Skip to Content

Azalea Leaves Turning Yellow (4 Possible Causes)

Azalea is a trending flowering plant featuring bright spring flowers. It has its origins in the Asian, Europe, and North American regions and comes from the Rhododendron family, which shares similar traits. The azalea sheds its leaves during the fall. But what are the causes of azalea leaves turning yellow?

Azalea leaves turn yellow because of several occurrences like; lack of nitrogen in the soil, excessive alkaline in the soil, insufficient watering, and inadequate soil drainage.

In this article, we will be looking at the various reasons why your azalea leaves are turning yellow and what you can do to stop and prevent this from happening.

Let’s get started!

What Is Azalea Plant?

Azalea is a specie under the Rhododendron family of Ericaceae, although it initially came from the genus Azalea hybrid. It is native to the Asian, Europe, and North American regions. Most Azealas are planted as ornamental plants for beautification because of their attractive flowers.

Again, many of its grown types have been bred from species from the hilly Asian and North American areas. While most azalea varieties are deciduous, the rest of the rhododendron family are evergreen. Azalea features funnel-shaped flowers that are double-lipped and with good smell.

Some other rhododendrons feature bell-shaped flowers. Azalea flowers significantly feature just five projecting stamens, unlike different varieties of rhododendrons that have ten or more stamens. There are, however, few intermediate forms that produce neither five nor ten stamens.

Azalea Leaves Turning Yellow (Causes and Remedies)

Azalea consists of a different group of woody plants under the rhododendron species that produce flowers during the spring and are hardy in zones 4-9 of the U.S. Department of Agriculture. If your azalea leaves turn yellow, this situation is what is called Chlorosis.

Chlorosis is a significant problem that shows that the azalea is finding it hard to absorb essential nutrients. Therefore, Chlorosis is a sign of an underlying problem.

That said, below are the possible causes and solutions to azalea leaves turning yellow?

1. Lack of Nitrogen in the Soil

One of the most significant reasons for azalea leaves turning yellow is an insufficient level or lack of nitrogen in the soil. It can result from nutrient-poor soils like sandy soils or mulching around the azalea soil.

On the other hand, adding mulch is not a bad idea, as it is made up of organic materials, which help keep a proper moisture balance around the azalea roots and give additional nutrients. However, it would be best to wait for the organic material to properly decompose before adding it to the soil around the plant.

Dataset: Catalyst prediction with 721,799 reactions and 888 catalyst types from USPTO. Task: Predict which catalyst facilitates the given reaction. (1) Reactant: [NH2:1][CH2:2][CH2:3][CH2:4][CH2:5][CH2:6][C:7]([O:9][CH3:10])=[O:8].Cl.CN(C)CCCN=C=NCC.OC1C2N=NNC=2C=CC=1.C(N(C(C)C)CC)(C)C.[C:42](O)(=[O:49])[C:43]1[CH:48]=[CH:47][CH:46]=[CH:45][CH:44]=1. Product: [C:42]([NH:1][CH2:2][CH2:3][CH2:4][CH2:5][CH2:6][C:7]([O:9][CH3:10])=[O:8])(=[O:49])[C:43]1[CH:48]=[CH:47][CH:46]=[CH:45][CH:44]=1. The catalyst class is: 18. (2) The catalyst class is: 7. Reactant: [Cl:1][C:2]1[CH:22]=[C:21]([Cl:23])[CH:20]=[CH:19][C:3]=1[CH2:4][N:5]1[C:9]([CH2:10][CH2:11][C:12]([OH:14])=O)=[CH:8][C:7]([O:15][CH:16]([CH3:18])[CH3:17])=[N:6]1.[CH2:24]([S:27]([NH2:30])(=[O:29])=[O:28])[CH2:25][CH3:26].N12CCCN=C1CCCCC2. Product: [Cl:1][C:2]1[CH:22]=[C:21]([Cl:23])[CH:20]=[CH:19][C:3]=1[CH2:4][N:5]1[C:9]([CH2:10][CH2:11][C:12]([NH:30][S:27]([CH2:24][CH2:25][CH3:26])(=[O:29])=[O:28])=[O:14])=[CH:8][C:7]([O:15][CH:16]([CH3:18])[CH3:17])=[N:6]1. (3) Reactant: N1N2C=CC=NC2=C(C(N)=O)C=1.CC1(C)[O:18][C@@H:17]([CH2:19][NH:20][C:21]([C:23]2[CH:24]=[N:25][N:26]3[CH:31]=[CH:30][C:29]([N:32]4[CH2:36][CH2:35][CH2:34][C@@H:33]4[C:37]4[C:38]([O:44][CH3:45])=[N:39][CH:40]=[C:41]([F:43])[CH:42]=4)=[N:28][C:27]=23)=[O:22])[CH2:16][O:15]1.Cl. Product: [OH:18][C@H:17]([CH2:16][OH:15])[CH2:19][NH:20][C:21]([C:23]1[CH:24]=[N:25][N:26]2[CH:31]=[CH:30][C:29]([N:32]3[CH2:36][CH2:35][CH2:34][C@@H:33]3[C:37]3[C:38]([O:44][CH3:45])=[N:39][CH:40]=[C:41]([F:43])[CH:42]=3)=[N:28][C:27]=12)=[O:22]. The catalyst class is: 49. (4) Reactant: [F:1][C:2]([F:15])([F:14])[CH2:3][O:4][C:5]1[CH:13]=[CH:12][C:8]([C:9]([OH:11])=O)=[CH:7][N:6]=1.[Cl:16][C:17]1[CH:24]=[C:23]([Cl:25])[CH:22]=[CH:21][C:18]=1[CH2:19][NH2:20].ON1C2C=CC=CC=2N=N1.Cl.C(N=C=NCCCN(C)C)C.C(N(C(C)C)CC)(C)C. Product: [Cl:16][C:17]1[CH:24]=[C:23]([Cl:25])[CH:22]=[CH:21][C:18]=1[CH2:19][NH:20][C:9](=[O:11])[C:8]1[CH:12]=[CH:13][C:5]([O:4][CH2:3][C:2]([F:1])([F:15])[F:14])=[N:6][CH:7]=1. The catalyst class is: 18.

Meanwhile, the organic matter needs nitrogen to be a part of its decomposition process, which it receives from the soil; thus, producing a temporary addition of nitrogen in the ground when the mulch is decomposing around your plant. With time, the nitrogen goes back into the soil during the incorporation process of the mulch into the soil.

However, the short-term deposition, which is due to the mulch decomposition, implies that your azalea roots failed to receive sufficient nitrogen in the soil. Therefore, the stress it undergoes and insufficient nutrients cause the azalea’s leaves to turn yellow, thus showing nitrogen to be an essential nutrient for the plant.

How Can It Be Solved?

You can address the problem of insufficient soil nutrients of the azalea in just two ways:

  • Apply a nitrogen-based fertilizer into the soil to solve the temporary nitrogen insufficiency
  • Get rid of the decomposing mulch and add a properly-rotted material

2. Alkaline Soil pH

Every azalea species requires acidic soils, as they depend on them for iron. Using alkaline soil for an azalea plant will cause its leaves to become yellow. In other words, alkaline soils are not ideal for azaleas and rhododendron plants. 

The best soil pH for these plants is between pH 4-and 6, with pH 5.5 the most suitable. Note that pH 7 is neutral, and anything above pH 7 is considered alkaline. Therefore, if your azalea develops yellow leaves, it is stressed due to alkaline soils instead of acidic.

Whenever an azalea or rhododendron is suffering from yellowing of leaves, it means it is suffering from iron deficiency due to the lack of acidic soil pH. Below are the possible solutions to these problems:

How Can this Be Solved?

  • First, you must check the amount of the pH of your soil—sort for possible causes by observing which other plants do well in that part. Plants like Roses, Rhododendrons, other Azaleas, daffodils, and camellias thrive in acidic soils.